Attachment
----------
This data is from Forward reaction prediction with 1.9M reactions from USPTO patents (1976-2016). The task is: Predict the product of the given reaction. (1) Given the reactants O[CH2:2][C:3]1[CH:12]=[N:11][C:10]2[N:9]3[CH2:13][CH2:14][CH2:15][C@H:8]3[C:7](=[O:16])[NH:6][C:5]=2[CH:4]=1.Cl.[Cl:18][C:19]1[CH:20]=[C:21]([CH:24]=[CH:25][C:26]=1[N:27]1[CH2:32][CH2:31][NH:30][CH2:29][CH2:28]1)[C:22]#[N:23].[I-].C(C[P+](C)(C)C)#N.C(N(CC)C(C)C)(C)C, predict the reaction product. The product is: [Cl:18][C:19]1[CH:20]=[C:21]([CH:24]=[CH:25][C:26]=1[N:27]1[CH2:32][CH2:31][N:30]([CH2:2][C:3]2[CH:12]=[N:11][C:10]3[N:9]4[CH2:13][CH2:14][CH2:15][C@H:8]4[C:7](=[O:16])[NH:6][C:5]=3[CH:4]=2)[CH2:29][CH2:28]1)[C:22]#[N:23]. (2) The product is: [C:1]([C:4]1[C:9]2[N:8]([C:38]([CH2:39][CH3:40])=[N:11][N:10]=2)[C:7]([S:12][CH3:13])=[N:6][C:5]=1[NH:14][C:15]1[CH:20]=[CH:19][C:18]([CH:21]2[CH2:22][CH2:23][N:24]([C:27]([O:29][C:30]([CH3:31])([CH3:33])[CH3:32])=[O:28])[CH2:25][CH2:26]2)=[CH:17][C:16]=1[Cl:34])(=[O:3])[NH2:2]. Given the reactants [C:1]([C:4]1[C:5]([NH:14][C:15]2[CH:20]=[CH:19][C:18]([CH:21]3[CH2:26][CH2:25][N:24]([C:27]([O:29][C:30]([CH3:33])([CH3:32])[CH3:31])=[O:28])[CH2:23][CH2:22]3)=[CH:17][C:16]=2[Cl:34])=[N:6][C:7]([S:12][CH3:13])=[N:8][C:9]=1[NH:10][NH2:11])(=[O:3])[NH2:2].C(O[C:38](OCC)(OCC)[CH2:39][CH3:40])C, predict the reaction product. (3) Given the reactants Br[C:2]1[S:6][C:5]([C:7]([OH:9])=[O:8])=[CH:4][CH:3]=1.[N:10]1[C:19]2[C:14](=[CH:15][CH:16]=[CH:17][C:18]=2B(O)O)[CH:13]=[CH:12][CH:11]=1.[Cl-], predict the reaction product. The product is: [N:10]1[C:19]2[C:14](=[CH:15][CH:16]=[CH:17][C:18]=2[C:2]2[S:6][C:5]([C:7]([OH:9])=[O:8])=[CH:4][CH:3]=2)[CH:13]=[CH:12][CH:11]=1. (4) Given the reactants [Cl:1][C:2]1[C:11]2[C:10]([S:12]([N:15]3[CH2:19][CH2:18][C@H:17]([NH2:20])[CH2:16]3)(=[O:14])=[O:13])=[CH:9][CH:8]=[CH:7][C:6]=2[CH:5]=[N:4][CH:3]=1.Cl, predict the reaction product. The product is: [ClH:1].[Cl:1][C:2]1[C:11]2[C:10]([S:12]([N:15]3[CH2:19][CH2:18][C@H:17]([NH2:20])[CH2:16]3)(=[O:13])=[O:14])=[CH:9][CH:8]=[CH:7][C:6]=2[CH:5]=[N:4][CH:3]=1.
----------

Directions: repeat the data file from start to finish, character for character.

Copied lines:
This data is from Forward reaction prediction with 1.9M reactions from USPTO patents (1976-2016). The task is: Predict the product of the given reaction. (1) Given the reactants O[CH2:2][C:3]1[CH:12]=[N:11][C:10]2[N:9]3[CH2:13][CH2:14][CH2:15][C@H:8]3[C:7](=[O:16])[NH:6][C:5]=2[CH:4]=1.Cl.[Cl:18][C:19]1[CH:20]=[C:21]([CH:24]=[CH:25][C:26]=1[N:27]1[CH2:32][CH2:31][NH:30][CH2:29][CH2:28]1)[C:22]#[N:23].[I-].C(C[P+](C)(C)C)#N.C(N(CC)C(C)C)(C)C, predict the reaction product. The product is: [Cl:18][C:19]1[CH:20]=[C:21]([CH:24]=[CH:25][C:26]=1[N:27]1[CH2:32][CH2:31][N:30]([CH2:2][C:3]2[CH:12]=[N:11][C:10]3[N:9]4[CH2:13][CH2:14][CH2:15][C@H:8]4[C:7](=[O:16])[NH:6][C:5]=3[CH:4]=2)[CH2:29][CH2:28]1)[C:22]#[N:23]. (2) The product is: [C:1]([C:4]1[C:9]2[N:8]([C:38]([CH2:39][CH3:40])=[N:11][N:10]=2)[C:7]([S:12][CH3:13])=[N:6][C:5]=1[NH:14][C:15]1[CH:20]=[CH:19][C:18]([CH:21]2[CH2:22][CH2:23][N:24]([C:27]([O:29][C:30]([CH3:31])([CH3:33])[CH3:32])=[O:28])[CH2:25][CH2:26]2)=[CH:17][C:16]=1[Cl:34])(=[O:3])[NH2:2]. Given the reactants [C:1]([C:4]1[C:5]([NH:14][C:15]2[CH:20]=[CH:19][C:18]([CH:21]3[CH2:26][CH2:25][N:24]([C:27]([O:29][C:30]([CH3:33])([CH3:32])[CH3:31])=[O:28])[CH2:23][CH2:22]3)=[CH:17][C:16]=2[Cl:34])=[N:6][C:7]([S:12][CH3:13])=[N:8][C:9]=1[NH:10][NH2:11])(=[O:3])[NH2:2].C(O[C:38](OCC)(OCC)[CH2:39][CH3:40])C, predict the reaction product. (3) Given the reactants Br[C:2]1[S:6][C:5]([C:7]([OH:9])=[O:8])=[CH:4][CH:3]=1.[N:10]1[C:19]2[C:14](=[CH:15][CH:16]=[CH:17][C:18]=2B(O)O)[CH:13]=[CH:12][CH:11]=1.[Cl-], predict the reaction product. The product is: [N:10]1[C:19]2[C:14](=[CH:15][CH:16]=[CH:17][C:18]=2[C:2]2[S:6][C:5]([C:7]([OH:9])=[O:8])=[CH:4][CH:3]=2)[CH:13]=[CH:12][CH:11]=1. (4) Given the reactants [Cl:1][C:2]1[C:11]2[C:10]([S:12]([N:15]3[CH2:19][CH2:18][C@H:17]([NH2:20])[CH2:16]3)(=[O:14])=[O:13])=[CH:9][CH:8]=[CH:7][C:6]=2[CH:5]=[N:4][CH:3]=1.Cl, predict the reaction product. The product is: [ClH:1].[Cl:1][C:2]1[C:11]2[C:10]([S:12]([N:15]3[CH2:19][CH2:18][C@H:17]([NH2:20])[CH2:16]3)(=[O:13])=[O:14])=[CH:9][CH:8]=[CH:7][C:6]=2[CH:5]=[N:4][CH:3]=1.